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Tricking a quantum computer to enhance its performance

Researchers found a way to run programmes that should be impossible to carry out on an imperfect quantum computer. Such programmes are very computationally demanding and the quantum computers that currently exist are not yet up to that task. Unless you use a clever trick, Simon Marshall and Vedran Dunjko explain in New Scientist.

A quantum computer has the potential to outperform conventional computers, but so far they have only done so in a few specialised cases. That is because current quantum computers are still relatively small and not very powerful. But that doesn’t stop researchers: ‘We don’t know yet where combining quantum computers and machine learning will be most powerful, but I think we can’t just wait for bigger quantum computers,’ says Dunjko.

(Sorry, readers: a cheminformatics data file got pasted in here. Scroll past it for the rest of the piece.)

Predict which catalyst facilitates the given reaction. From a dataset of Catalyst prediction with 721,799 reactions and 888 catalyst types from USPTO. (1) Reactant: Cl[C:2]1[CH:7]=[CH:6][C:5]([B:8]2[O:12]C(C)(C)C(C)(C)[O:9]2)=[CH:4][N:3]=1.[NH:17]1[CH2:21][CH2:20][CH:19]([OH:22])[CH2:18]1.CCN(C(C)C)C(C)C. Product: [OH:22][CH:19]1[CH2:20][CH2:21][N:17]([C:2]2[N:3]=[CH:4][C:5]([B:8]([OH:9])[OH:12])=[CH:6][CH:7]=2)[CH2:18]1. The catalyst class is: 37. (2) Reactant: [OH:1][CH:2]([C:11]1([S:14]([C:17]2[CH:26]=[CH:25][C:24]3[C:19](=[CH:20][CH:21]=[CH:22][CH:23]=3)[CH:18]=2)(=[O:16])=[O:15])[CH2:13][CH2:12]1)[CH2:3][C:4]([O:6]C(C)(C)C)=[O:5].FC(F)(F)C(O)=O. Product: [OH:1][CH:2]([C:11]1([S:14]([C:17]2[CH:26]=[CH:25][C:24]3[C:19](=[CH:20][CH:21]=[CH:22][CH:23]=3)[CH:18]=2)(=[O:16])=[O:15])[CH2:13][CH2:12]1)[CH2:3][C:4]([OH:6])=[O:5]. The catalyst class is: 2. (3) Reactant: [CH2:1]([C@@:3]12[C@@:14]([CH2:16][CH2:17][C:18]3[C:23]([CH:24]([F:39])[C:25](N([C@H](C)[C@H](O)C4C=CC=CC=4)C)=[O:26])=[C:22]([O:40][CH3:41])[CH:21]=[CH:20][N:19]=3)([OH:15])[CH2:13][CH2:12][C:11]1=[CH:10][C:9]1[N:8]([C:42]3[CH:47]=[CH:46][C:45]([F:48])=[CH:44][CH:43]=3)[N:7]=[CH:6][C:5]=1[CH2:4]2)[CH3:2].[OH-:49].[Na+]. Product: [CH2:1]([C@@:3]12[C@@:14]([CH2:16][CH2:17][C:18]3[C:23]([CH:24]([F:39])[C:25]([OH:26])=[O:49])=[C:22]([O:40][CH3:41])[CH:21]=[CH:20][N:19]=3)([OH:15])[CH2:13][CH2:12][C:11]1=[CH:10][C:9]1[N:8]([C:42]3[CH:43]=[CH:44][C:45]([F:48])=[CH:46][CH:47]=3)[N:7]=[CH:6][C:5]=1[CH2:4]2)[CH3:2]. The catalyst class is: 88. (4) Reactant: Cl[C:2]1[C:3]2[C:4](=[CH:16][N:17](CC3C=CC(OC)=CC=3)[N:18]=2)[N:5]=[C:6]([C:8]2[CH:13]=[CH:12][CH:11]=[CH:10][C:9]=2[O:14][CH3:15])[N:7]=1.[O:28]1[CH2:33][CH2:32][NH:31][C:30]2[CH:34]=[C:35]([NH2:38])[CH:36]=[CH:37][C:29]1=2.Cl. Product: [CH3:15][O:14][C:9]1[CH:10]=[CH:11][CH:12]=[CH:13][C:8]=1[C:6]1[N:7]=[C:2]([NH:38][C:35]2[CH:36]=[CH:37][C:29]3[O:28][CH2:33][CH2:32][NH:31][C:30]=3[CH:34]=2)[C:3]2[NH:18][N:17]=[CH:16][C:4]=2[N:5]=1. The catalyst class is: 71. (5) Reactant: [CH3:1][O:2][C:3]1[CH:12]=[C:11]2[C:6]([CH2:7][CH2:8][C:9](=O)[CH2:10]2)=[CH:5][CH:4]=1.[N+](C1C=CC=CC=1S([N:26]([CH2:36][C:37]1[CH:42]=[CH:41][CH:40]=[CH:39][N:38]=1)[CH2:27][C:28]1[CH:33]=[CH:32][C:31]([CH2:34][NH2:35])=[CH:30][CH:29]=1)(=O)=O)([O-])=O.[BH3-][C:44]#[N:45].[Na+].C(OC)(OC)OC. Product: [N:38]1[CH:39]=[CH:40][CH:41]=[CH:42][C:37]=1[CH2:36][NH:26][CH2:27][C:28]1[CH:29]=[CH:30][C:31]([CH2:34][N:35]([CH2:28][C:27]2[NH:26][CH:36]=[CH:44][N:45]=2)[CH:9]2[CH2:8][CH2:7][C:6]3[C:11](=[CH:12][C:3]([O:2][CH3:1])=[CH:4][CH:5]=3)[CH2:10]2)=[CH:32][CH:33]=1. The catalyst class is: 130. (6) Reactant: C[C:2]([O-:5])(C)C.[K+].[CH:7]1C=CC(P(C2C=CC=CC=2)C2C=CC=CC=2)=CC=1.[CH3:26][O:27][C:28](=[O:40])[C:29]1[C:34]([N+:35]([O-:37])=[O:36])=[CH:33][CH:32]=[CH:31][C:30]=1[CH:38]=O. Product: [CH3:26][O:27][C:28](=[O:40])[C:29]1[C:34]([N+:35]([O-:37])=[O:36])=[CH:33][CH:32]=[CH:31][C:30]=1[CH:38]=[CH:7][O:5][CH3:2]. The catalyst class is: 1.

Making large computations smaller

Marshall and his colleagues have therefore developed a new method for writing quantum programmes to circumvent this problem. Researchers program quantum computers by writing lists of operations called quantum circuits. Complicated programmes require quantum circuits that are currently too large. But Marshall figured out that such a large circuit can be divided in smaller sub-circuits that can be handled by the computer. And so far, the method has held up in all their tests. 

Read more on New Scientist (€)

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